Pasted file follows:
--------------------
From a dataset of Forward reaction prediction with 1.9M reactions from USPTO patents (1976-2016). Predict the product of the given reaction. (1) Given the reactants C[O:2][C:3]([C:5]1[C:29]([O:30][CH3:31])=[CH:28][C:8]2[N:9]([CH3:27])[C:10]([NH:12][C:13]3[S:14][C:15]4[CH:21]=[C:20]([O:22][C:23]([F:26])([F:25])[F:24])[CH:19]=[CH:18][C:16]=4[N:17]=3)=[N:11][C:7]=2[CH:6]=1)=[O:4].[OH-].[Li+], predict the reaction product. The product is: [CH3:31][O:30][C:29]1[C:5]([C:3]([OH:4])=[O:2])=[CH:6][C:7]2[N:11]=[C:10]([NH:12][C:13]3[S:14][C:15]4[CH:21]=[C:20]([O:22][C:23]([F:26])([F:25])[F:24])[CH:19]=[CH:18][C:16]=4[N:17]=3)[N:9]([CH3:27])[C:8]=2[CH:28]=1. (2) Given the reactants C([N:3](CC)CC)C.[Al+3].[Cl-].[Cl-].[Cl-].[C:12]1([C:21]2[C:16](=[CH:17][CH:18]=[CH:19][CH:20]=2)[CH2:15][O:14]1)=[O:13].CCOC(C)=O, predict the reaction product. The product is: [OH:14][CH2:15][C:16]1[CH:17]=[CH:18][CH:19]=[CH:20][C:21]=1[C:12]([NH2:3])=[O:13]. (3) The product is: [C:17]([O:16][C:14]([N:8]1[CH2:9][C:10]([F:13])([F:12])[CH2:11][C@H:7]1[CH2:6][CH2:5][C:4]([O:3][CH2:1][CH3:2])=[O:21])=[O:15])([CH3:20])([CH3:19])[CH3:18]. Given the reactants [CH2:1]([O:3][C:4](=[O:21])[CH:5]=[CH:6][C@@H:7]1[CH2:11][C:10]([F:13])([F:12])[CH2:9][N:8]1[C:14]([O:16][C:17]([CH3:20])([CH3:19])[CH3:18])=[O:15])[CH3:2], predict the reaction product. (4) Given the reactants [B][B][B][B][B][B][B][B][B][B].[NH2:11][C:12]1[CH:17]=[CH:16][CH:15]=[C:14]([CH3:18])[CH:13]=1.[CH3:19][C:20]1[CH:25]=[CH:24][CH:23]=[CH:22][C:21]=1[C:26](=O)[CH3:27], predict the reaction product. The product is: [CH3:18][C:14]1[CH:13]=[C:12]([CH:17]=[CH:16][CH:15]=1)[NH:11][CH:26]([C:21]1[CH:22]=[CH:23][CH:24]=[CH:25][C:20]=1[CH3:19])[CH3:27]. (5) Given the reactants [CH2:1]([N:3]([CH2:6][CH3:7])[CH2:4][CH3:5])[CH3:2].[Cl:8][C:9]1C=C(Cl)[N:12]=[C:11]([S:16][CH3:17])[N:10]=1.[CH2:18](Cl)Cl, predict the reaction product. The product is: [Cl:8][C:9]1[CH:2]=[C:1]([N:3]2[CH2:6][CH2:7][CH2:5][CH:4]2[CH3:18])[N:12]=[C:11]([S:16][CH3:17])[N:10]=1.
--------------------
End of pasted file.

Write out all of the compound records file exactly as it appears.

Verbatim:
From a dataset of Forward reaction prediction with 1.9M reactions from USPTO patents (1976-2016). Predict the product of the given reaction. (1) Given the reactants C[O:2][C:3]([C:5]1[C:29]([O:30][CH3:31])=[CH:28][C:8]2[N:9]([CH3:27])[C:10]([NH:12][C:13]3[S:14][C:15]4[CH:21]=[C:20]([O:22][C:23]([F:26])([F:25])[F:24])[CH:19]=[CH:18][C:16]=4[N:17]=3)=[N:11][C:7]=2[CH:6]=1)=[O:4].[OH-].[Li+], predict the reaction product. The product is: [CH3:31][O:30][C:29]1[C:5]([C:3]([OH:4])=[O:2])=[CH:6][C:7]2[N:11]=[C:10]([NH:12][C:13]3[S:14][C:15]4[CH:21]=[C:20]([O:22][C:23]([F:26])([F:25])[F:24])[CH:19]=[CH:18][C:16]=4[N:17]=3)[N:9]([CH3:27])[C:8]=2[CH:28]=1. (2) Given the reactants C([N:3](CC)CC)C.[Al+3].[Cl-].[Cl-].[Cl-].[C:12]1([C:21]2[C:16](=[CH:17][CH:18]=[CH:19][CH:20]=2)[CH2:15][O:14]1)=[O:13].CCOC(C)=O, predict the reaction product. The product is: [OH:14][CH2:15][C:16]1[CH:17]=[CH:18][CH:19]=[CH:20][C:21]=1[C:12]([NH2:3])=[O:13]. (3) The product is: [C:17]([O:16][C:14]([N:8]1[CH2:9][C:10]([F:13])([F:12])[CH2:11][C@H:7]1[CH2:6][CH2:5][C:4]([O:3][CH2:1][CH3:2])=[O:21])=[O:15])([CH3:20])([CH3:19])[CH3:18]. Given the reactants [CH2:1]([O:3][C:4](=[O:21])[CH:5]=[CH:6][C@@H:7]1[CH2:11][C:10]([F:13])([F:12])[CH2:9][N:8]1[C:14]([O:16][C:17]([CH3:20])([CH3:19])[CH3:18])=[O:15])[CH3:2], predict the reaction product. (4) Given the reactants [B][B][B][B][B][B][B][B][B][B].[NH2:11][C:12]1[CH:17]=[CH:16][CH:15]=[C:14]([CH3:18])[CH:13]=1.[CH3:19][C:20]1[CH:25]=[CH:24][CH:23]=[CH:22][C:21]=1[C:26](=O)[CH3:27], predict the reaction product. The product is: [CH3:18][C:14]1[CH:13]=[C:12]([CH:17]=[CH:16][CH:15]=1)[NH:11][CH:26]([C:21]1[CH:22]=[CH:23][CH:24]=[CH:25][C:20]=1[CH3:19])[CH3:27]. (5) Given the reactants [CH2:1]([N:3]([CH2:6][CH3:7])[CH2:4][CH3:5])[CH3:2].[Cl:8][C:9]1C=C(Cl)[N:12]=[C:11]([S:16][CH3:17])[N:10]=1.[CH2:18](Cl)Cl, predict the reaction product. The product is: [Cl:8][C:9]1[CH:2]=[C:1]([N:3]2[CH2:6][CH2:7][CH2:5][CH:4]2[CH3:18])[N:12]=[C:11]([S:16][CH3:17])[N:10]=1.